Jack started to rock rhythmically, "It's all my fault."

"No it's not."

Ianto's voice was weak, but still audible.

"Don't speak, save your breath."

"We always knew this was going to happen. I love you. That alien can't destroy that."

Jack shook his head.

"Don't. I was going to get the doctor to research life prolonging alternatives. I can't do this without you. For 4 years you've been there, and now you're my husband. What am I supposed to do?" disbelief causing Jack to blurt things out.

Ianto's eyes closed. Jack shook him desperately, his voice breaking as his whole body was assuaged with pain from the toxic air. He pleaded with Ianto to stay with him. The noise brought Ianto back to some form of consciousness, and Ianto felt the need to comfort him, just as Jack had done for him after Tosh and Owen's deaths.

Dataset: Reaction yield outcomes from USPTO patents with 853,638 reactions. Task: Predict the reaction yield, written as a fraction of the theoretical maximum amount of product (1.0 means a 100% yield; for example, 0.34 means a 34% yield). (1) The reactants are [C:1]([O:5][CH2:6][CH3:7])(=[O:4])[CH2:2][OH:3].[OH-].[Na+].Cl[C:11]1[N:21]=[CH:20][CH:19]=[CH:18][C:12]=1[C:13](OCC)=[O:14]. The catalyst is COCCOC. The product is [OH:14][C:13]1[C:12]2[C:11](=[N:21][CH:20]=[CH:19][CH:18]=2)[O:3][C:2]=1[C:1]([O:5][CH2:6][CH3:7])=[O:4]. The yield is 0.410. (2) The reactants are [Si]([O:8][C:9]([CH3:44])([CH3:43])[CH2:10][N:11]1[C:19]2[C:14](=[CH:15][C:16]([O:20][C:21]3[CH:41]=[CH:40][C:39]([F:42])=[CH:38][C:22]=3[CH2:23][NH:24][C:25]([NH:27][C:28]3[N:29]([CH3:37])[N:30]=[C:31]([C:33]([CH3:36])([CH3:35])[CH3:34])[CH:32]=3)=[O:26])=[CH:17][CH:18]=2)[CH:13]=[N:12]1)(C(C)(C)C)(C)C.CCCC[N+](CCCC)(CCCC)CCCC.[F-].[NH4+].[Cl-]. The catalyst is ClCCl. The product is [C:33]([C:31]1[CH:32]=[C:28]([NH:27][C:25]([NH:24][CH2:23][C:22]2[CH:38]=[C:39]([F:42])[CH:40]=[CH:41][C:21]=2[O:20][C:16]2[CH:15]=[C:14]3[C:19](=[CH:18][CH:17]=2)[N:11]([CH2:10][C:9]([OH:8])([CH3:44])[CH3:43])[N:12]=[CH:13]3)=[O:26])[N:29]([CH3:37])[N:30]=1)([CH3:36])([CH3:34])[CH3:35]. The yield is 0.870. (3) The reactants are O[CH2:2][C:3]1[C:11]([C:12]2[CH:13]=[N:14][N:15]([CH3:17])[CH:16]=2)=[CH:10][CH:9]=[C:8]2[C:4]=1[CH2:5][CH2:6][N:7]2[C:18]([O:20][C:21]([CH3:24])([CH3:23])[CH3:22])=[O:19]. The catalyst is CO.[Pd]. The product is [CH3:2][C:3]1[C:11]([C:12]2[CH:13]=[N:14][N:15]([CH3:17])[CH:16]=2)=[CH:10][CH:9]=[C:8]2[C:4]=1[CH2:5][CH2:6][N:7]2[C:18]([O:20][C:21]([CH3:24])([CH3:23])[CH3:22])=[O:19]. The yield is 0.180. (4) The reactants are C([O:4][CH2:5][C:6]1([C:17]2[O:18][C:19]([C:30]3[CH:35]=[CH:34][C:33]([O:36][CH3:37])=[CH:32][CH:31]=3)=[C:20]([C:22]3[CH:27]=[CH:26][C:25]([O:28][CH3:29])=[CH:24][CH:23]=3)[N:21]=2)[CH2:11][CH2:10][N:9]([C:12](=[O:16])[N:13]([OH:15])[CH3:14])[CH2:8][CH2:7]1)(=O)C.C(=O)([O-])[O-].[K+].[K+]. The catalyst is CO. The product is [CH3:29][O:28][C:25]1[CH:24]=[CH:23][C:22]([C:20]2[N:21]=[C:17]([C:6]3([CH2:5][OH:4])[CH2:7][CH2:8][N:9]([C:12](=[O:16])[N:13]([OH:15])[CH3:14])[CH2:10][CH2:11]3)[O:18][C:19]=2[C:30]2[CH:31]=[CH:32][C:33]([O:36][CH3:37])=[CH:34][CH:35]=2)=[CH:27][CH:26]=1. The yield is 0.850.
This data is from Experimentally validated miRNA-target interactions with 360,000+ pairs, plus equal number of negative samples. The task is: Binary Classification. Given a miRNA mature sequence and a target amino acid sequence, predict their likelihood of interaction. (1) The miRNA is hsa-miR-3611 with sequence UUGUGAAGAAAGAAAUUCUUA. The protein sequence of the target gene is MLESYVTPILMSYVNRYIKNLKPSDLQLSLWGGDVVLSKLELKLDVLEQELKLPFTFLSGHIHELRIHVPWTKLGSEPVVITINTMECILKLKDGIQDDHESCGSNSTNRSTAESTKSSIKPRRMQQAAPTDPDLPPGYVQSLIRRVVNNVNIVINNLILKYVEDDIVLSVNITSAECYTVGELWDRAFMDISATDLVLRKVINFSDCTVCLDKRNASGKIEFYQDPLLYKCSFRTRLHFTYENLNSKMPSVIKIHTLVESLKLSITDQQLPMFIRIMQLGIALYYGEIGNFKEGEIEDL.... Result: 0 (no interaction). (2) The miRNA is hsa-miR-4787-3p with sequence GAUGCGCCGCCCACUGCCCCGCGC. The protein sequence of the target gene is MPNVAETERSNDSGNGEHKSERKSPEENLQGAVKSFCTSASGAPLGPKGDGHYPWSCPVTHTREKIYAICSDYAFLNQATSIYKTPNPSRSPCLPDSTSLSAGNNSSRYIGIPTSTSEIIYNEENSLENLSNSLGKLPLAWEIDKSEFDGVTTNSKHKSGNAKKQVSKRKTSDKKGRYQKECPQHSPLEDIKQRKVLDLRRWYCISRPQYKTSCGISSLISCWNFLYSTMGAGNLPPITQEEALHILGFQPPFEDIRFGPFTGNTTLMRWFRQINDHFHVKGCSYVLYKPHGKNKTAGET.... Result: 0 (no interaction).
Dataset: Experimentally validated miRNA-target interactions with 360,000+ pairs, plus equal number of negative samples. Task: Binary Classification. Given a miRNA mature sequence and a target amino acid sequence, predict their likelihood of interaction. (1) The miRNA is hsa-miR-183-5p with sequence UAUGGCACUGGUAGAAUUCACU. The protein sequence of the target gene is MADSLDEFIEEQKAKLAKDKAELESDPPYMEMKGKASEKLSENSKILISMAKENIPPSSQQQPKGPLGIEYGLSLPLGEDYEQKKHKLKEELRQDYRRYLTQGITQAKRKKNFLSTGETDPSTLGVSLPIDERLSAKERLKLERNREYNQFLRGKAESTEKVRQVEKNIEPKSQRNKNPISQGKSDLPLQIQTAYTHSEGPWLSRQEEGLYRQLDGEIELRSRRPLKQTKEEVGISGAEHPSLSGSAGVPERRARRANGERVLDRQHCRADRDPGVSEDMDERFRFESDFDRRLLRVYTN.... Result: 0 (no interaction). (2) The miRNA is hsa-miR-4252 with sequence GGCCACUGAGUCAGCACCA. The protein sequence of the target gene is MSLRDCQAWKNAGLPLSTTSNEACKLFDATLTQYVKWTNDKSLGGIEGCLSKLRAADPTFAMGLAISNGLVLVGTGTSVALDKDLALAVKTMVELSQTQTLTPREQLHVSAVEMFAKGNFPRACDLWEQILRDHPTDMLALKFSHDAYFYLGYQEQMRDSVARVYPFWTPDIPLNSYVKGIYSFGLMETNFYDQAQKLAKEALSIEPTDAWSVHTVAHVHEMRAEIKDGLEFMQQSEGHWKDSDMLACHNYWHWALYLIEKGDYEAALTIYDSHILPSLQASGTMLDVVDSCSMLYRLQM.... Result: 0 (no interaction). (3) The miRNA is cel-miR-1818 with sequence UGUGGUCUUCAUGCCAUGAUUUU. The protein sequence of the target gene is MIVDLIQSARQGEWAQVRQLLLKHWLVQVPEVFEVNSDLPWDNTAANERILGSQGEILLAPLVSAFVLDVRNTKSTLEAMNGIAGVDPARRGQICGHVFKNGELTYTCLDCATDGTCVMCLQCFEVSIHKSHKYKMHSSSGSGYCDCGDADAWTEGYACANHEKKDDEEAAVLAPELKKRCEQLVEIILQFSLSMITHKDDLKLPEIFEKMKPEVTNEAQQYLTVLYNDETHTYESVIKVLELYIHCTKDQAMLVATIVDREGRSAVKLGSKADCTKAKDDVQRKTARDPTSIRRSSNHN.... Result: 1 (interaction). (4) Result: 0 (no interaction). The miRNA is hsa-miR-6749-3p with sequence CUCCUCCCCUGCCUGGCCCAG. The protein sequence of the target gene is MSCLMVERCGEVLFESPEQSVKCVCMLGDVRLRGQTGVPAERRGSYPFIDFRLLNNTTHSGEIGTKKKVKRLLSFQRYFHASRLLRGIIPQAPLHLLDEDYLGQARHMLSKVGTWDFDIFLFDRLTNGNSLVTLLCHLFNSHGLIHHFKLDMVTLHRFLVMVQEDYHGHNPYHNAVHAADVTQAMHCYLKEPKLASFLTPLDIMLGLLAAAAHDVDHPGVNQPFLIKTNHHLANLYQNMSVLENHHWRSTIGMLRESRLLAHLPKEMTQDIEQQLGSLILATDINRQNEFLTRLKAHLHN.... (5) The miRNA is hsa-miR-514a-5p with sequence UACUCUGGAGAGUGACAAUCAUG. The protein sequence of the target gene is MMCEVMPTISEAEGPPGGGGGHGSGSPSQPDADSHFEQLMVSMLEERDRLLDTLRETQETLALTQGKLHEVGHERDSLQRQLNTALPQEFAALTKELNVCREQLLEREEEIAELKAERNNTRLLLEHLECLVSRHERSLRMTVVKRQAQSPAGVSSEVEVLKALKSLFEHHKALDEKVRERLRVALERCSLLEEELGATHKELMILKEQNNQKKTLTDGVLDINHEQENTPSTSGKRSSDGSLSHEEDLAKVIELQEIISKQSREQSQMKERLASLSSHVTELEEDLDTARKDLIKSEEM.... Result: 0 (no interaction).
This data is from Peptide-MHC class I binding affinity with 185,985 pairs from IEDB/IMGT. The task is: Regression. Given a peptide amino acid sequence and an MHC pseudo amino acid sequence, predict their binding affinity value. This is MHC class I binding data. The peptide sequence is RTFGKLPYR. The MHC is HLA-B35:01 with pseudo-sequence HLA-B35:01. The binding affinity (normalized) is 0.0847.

"Hey, it was good yeah?"

"Yeah," Jack sniffled, realising Ianto needed his support more than ever.

"Don't forget me."

Jack put on a brave face and winked at Ianto with a smile, though his eyes shimmered with tears he desperately tried not to shed.

"Never could."

"A thousand years time…you won't remember me."

"Yes I will. I promise I will."

"Ianto. Ianto? Don't leave me please. Please don't-"

"You will die. And tomorrow, your people will deliver the children," the 456 mocked as Jack, tears running down his face, Ianto's body clutched to his own, placed one final gentle kiss onto his husbands slips before the alien airborne virus took one of Jack's lives.